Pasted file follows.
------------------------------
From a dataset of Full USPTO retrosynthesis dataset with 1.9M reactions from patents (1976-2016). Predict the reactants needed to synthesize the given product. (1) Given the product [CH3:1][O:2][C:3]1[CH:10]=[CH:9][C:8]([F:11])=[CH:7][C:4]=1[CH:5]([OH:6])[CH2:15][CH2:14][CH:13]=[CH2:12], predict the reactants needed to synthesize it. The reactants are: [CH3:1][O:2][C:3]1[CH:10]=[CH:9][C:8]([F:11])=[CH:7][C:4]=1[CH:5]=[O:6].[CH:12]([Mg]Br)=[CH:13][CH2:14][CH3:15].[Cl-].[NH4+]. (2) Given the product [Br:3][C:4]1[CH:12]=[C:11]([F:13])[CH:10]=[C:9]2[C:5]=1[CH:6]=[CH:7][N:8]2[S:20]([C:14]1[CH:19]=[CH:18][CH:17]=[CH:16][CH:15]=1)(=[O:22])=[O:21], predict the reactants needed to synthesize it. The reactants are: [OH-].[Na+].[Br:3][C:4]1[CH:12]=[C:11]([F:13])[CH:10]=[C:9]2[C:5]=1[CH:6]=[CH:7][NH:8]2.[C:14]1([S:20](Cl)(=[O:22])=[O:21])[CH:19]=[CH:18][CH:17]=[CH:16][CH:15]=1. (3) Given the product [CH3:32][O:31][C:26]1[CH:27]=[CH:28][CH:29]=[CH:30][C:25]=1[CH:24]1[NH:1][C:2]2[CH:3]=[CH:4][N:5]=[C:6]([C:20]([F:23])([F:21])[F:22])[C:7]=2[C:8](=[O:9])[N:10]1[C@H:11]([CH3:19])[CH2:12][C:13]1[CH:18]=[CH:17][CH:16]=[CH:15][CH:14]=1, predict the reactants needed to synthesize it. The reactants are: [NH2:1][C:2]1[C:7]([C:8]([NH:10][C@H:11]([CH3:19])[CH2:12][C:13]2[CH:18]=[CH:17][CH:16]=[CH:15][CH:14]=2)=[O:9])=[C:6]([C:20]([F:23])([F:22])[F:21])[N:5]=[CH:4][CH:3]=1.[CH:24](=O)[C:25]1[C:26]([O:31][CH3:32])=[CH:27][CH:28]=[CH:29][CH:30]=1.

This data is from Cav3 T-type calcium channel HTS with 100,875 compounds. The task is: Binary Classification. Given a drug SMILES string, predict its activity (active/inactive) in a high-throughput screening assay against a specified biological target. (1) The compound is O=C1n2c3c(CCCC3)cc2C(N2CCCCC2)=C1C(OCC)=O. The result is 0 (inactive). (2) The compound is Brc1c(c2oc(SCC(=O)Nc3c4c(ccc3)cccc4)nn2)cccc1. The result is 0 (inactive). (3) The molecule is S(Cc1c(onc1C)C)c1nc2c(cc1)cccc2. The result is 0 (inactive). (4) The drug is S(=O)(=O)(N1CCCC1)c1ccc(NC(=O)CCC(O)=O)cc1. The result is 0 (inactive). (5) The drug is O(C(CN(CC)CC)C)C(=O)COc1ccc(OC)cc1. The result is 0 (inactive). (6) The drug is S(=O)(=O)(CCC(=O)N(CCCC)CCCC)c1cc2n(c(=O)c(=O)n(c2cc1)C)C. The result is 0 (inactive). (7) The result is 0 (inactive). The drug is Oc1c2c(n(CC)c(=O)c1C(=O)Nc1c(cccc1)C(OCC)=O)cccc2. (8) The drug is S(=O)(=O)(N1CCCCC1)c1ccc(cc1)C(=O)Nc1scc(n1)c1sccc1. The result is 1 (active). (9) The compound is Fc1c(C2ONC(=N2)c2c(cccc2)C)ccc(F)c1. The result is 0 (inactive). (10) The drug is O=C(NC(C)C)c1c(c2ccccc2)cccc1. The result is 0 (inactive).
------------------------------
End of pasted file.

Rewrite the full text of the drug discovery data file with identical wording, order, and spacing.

From a dataset of Full USPTO retrosynthesis dataset with 1.9M reactions from patents (1976-2016). Predict the reactants needed to synthesize the given product. (1) Given the product [CH3:1][O:2][C:3]1[CH:10]=[CH:9][C:8]([F:11])=[CH:7][C:4]=1[CH:5]([OH:6])[CH2:15][CH2:14][CH:13]=[CH2:12], predict the reactants needed to synthesize it. The reactants are: [CH3:1][O:2][C:3]1[CH:10]=[CH:9][C:8]([F:11])=[CH:7][C:4]=1[CH:5]=[O:6].[CH:12]([Mg]Br)=[CH:13][CH2:14][CH3:15].[Cl-].[NH4+]. (2) Given the product [Br:3][C:4]1[CH:12]=[C:11]([F:13])[CH:10]=[C:9]2[C:5]=1[CH:6]=[CH:7][N:8]2[S:20]([C:14]1[CH:19]=[CH:18][CH:17]=[CH:16][CH:15]=1)(=[O:22])=[O:21], predict the reactants needed to synthesize it. The reactants are: [OH-].[Na+].[Br:3][C:4]1[CH:12]=[C:11]([F:13])[CH:10]=[C:9]2[C:5]=1[CH:6]=[CH:7][NH:8]2.[C:14]1([S:20](Cl)(=[O:22])=[O:21])[CH:19]=[CH:18][CH:17]=[CH:16][CH:15]=1. (3) Given the product [CH3:32][O:31][C:26]1[CH:27]=[CH:28][CH:29]=[CH:30][C:25]=1[CH:24]1[NH:1][C:2]2[CH:3]=[CH:4][N:5]=[C:6]([C:20]([F:23])([F:21])[F:22])[C:7]=2[C:8](=[O:9])[N:10]1[C@H:11]([CH3:19])[CH2:12][C:13]1[CH:18]=[CH:17][CH:16]=[CH:15][CH:14]=1, predict the reactants needed to synthesize it. The reactants are: [NH2:1][C:2]1[C:7]([C:8]([NH:10][C@H:11]([CH3:19])[CH2:12][C:13]2[CH:18]=[CH:17][CH:16]=[CH:15][CH:14]=2)=[O:9])=[C:6]([C:20]([F:23])([F:22])[F:21])[N:5]=[CH:4][CH:3]=1.[CH:24](=O)[C:25]1[C:26]([O:31][CH3:32])=[CH:27][CH:28]=[CH:29][CH:30]=1.

This data is from Cav3 T-type calcium channel HTS with 100,875 compounds. The task is: Binary Classification. Given a drug SMILES string, predict its activity (active/inactive) in a high-throughput screening assay against a specified biological target. (1) The compound is O=C1n2c3c(CCCC3)cc2C(N2CCCCC2)=C1C(OCC)=O. The result is 0 (inactive). (2) The compound is Brc1c(c2oc(SCC(=O)Nc3c4c(ccc3)cccc4)nn2)cccc1. The result is 0 (inactive). (3) The molecule is S(Cc1c(onc1C)C)c1nc2c(cc1)cccc2. The result is 0 (inactive). (4) The drug is S(=O)(=O)(N1CCCC1)c1ccc(NC(=O)CCC(O)=O)cc1. The result is 0 (inactive). (5) The drug is O(C(CN(CC)CC)C)C(=O)COc1ccc(OC)cc1. The result is 0 (inactive). (6) The drug is S(=O)(=O)(CCC(=O)N(CCCC)CCCC)c1cc2n(c(=O)c(=O)n(c2cc1)C)C. The result is 0 (inactive). (7) The result is 0 (inactive). The drug is Oc1c2c(n(CC)c(=O)c1C(=O)Nc1c(cccc1)C(OCC)=O)cccc2. (8) The drug is S(=O)(=O)(N1CCCCC1)c1ccc(cc1)C(=O)Nc1scc(n1)c1sccc1. The result is 1 (active). (9) The compound is Fc1c(C2ONC(=N2)c2c(cccc2)C)ccc(F)c1. The result is 0 (inactive). (10) The drug is O=C(NC(C)C)c1c(c2ccccc2)cccc1. The result is 0 (inactive).